Point of View

Speeding up our food safety system

June 12, 2011 

— The current E. coli outbreak in Europe is a vivid reminder that food safety is a serious business. Almost 3,000 people have become sickened with E. coli, and more than 700 of them suffered complications. In addition to 29 fatal cases in Germany, a death was reported in Sweden.

Both the United States and Europe have made significant advances in their food safety systems in the past several years, and North Carolina is a model for best practices here in the U.S. Nonetheless, steps can and should be taken to improve our food safety system so we can detect food-borne illnesses, locate the source of the problem and get tainted food off the shelves more quickly.

No food-borne disease outbreaks are exactly alike, which may account for the difficulty faced by German authorities in pinpointing the source of the E. coli. By the time individuals display symptoms, there has already been a time lag of one or more weeks from first contact with the tainted product. There is additional delay as confirmatory evidence is gathered from other patients. Once the responsible food product has been identified, all affected products must be traced back through the food chain and recalled.

The whole process - from detection of the outbreak to getting all tainted products off the shelves - can take weeks, even months.

The costs of these delays can be measured in lives and dollars. As of this writing, new infections in Europe are still occurring (though the rate has slowed). The effect on the European economy is estimated at $280 million per week, with the possible loss of 70,000 agricultural jobs.

Similar episodes have happened here. The peanut butter contamination incident in 2009 sickened more than 700 people in 44 states and caused nine deaths. More than 3,900 products were recalled, and the U.S. peanut industry suffered millions of dollars in lost sales. More than 10 months elapsed from the time of suspected first contamination to the last known recall of products containing the tainted peanut butter.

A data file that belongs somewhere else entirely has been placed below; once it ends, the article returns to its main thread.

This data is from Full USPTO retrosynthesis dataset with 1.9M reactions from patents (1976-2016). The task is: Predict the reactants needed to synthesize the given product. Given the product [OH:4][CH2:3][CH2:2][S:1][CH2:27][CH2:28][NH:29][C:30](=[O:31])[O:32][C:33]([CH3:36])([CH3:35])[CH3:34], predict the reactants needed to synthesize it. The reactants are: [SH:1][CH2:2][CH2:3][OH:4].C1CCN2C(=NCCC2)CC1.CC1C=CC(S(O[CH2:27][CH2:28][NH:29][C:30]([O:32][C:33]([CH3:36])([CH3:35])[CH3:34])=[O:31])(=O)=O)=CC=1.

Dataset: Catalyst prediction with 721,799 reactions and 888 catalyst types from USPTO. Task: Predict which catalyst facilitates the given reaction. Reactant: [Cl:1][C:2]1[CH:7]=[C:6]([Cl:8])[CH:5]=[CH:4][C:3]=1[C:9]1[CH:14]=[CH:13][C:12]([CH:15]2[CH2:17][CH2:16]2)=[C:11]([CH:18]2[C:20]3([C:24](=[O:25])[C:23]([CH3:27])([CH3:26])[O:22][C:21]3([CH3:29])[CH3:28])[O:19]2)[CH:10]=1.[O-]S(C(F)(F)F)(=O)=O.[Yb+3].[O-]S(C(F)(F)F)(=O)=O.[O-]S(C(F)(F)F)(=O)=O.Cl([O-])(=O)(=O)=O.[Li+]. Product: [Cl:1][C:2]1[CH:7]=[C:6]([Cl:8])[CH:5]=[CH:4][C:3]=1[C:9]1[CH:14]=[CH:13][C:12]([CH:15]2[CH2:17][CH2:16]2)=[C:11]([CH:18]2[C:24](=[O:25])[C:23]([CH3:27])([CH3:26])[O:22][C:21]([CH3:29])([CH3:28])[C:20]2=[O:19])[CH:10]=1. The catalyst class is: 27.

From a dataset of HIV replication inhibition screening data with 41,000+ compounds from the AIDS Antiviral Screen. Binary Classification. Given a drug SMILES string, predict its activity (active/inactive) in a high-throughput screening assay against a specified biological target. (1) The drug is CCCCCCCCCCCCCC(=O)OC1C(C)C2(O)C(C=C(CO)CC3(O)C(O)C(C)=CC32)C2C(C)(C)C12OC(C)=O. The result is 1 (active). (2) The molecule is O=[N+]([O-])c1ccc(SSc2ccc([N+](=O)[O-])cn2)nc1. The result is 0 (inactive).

Reducing delays in detecting and responding to emerging food-borne events can save lives and protect the economy. The U.S. Centers for Disease Control and Prevention estimates that 1 in 6 Americans will get sick from food every year -- about 48 million consumers. Of those, 3,000 will die and about 128,000 will be hospitalized. The total annual cost of food contamination in the U.S. was recently estimated to be $152 billion, including health and human welfare costs as well as economic damages to companies and entire industries.

North Carolina is held as a model for other states, but gaps in our food safety net still exist.

Changes in policy and the development of new information-sharing technologies can close these gaps. Policies that speed up the adoption of patient electronic health records would help public health officials link cases of suspected food-borne disease more quickly. North Carolina has a new electronic laboratory reporting system that allows immediate access to state laboratory results - with private laboratory results soon to follow. And policies that provide incentives to private companies and food facilities to share information about their customers and suppliers in the event of an outbreak of food borne disease will speed up the recall process.

Sharing this information across all the stakeholders of our food-safety system is critically important. That system is dynamic and complex, with an array of governmental agencies charged with regulating and supervising the safety of millions of food products produced by thousands of companies.

UNC-Chapel Hill and the Institute of Homeland Security Solutions are creating an information system that reduces delays by enabling the agencies involved in food safety across North Carolina to share critical information in real time. Visualization and analytical tools will enable public health officials to "connect the dots" more quickly - linking laboratory results about ill patients from public health, recall information from departments of agriculture and consumer complaint data. Data from social media such as Twitter can provide immediate signals of emerging events. And private-sector information about possible safety problems will help target inspections to get contaminated products off the shelves more quickly.

Our policymakers should focus on making modest investments and policy changes now, so when the next food safety emergency hits we can minimize the damage.

Noel Greis is director of the Center for Logistics and Digital Strategy at UNC-Chapel Hill's Kenan-Flagler Business School. Monica Nogueira is director of the Center's Intelligent Systems Laboratory.

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